Caught in a Love Triangle
Pawit Mahasarinand, The Nation
On Box Theatre Group’s revival of “I Love You Guy” delighted audiences when it premiered last November at Raka Café and Love Restaurant on Phra Athit Road as part of the Bangkok Theatre Festival 2007.
Last weekend, the 70-minute, one-act, four-character gay drama/comedy known as “Thirak Khong Kan” in Thai, which is inspired by Hollywood’s hit romantic comedy “My Best Friend’s Wedding”, had audiences giggling again. But this time the laughs came from the Crescent Moon Space, a one-year-old intimate venue for small-scale productions in Soi Thong Lor.
In the original production, Aye, the play’s only female character, was trying to sell her café to her friend Kan’s former lover Nai. For ths restaging in a black-box theatre, director Saifah Tantana changed Aye’s business to an art gallery and tastefully decorated the space with colourful paintings, blinds and trendy furniture. His efforts paid off, with audience members transported to another space from the moment they entered. And as the play progressed, such was our absorption that we completely forgot our seats had no back supports and that we were sitting on cushions placed on wooden stands.
Details added to the script also helped to anchor the play’s credibility. For instance, the potential buyer and architect Nai parked his car at a nearby famous supermarket. Then, when Aye went out to buy coffee, leaving old flames Nai and Kan together for the first time in the three years since their break-up, the cups she brought back showed the logo of the well-known American coffee chain with a store next to that supermarket.
The four thespians returned to the roles they first played in November and also helped create in the rehearsal process and were much more polished and convincing than in the drama’s first run. This reviewer’s loudest applause went to Bundith Punsiri for the sincerity in his portrayal of the protagonist Kan, who wants to win Nai back after realizing he made a bad mistake in breaking up with him. It’s this realization that sets up the dramatic tension for the play.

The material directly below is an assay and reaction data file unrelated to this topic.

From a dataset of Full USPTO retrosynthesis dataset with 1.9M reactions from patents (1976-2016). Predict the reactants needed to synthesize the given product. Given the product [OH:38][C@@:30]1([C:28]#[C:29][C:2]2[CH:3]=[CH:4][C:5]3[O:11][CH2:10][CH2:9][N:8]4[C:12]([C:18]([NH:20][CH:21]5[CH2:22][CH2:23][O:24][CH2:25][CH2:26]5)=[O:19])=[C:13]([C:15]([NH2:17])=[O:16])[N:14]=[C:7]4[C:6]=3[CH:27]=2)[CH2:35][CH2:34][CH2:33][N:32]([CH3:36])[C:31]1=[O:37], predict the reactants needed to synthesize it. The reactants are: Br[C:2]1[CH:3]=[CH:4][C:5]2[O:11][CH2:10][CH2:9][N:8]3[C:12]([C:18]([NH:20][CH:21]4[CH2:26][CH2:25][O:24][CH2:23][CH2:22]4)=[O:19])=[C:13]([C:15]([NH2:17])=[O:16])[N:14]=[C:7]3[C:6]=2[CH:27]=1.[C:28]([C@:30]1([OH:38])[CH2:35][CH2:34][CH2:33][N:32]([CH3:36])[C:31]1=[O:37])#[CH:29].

Equally laudable was Athapol Anunthavorasakul as Nai, whose subtlety was thoroughly charming. Watcharapong Kanjanakrit was much improved as Nai’s new boyfriend Tan, thoroughly convincing as a spoiled, foreign-educated rich-kids, although lacking the energy of his fellow cast members.
Unlike their counterparts in many TV soap operas and popular films, the three actors kept well away from stereotypical characterizations, and their emotional expression never dragged the gay love triangle love onto the marshy ground of melodrama.
The plays only actress, August Songkiatthana, never faded from a story that while not actually about her. As Kan’s close friend, August dominated, with a commanding stage presence and commendable sense of comic timing.
Despite having delivered their lines many times before, the four-member ensemble came across as fresh, their interaction always spontaneous. The fact that the actors had themselves improvised these dialogues in rehearsals shone through in the realistic style of their acting. As a result, the situation and their relationships were thoroughly credible and the audience was drawn into the endearing yet frequently comical story. Loud laughter was interspersed with rapt silence, a sure sign of the audience’s full attention.
Much credit is also due to director Saifah, not only for the coaching of his actors but also for successfully gluing the various elements into one unified production. His theatrical know-how breathed new life into the familiar story. At times he had his actors stand behind the blinds while the performance in the main acting area proceeded around them. Thus the audience had the fun of watching the action onstage and “offstage” simultaneously. Then there was the ingenious use of background music – mostly catchy love tunes – which also helped to punctuate different tempos of the play and set the right tone for each scene, without ever sounding like crude emotional cues.
In the end , we were reminded that in all relationships, it’s over when one side calls it quits, and that the other party simply has to accept it and move on – no matter how difficult that might be. Leading one’s life is about making decisions, some of which may not be right and be the cause of regret later on. On Box Theatre Group’s decision to re-stage “I Love You Guy” just after Valentine’s Day though, was definitely the right call for theatregoers.